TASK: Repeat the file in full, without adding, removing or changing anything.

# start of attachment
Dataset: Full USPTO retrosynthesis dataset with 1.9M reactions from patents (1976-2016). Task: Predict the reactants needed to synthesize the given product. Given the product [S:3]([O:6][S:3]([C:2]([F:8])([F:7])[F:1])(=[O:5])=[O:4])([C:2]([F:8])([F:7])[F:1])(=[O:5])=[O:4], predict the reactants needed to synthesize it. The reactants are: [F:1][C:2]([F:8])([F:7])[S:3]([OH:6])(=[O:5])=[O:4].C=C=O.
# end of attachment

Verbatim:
Dataset: Full USPTO retrosynthesis dataset with 1.9M reactions from patents (1976-2016). Task: Predict the reactants needed to synthesize the given product. Given the product [S:3]([O:6][S:3]([C:2]([F:8])([F:7])[F:1])(=[O:5])=[O:4])([C:2]([F:8])([F:7])[F:1])(=[O:5])=[O:4], predict the reactants needed to synthesize it. The reactants are: [F:1][C:2]([F:8])([F:7])[S:3]([OH:6])(=[O:5])=[O:4].C=C=O.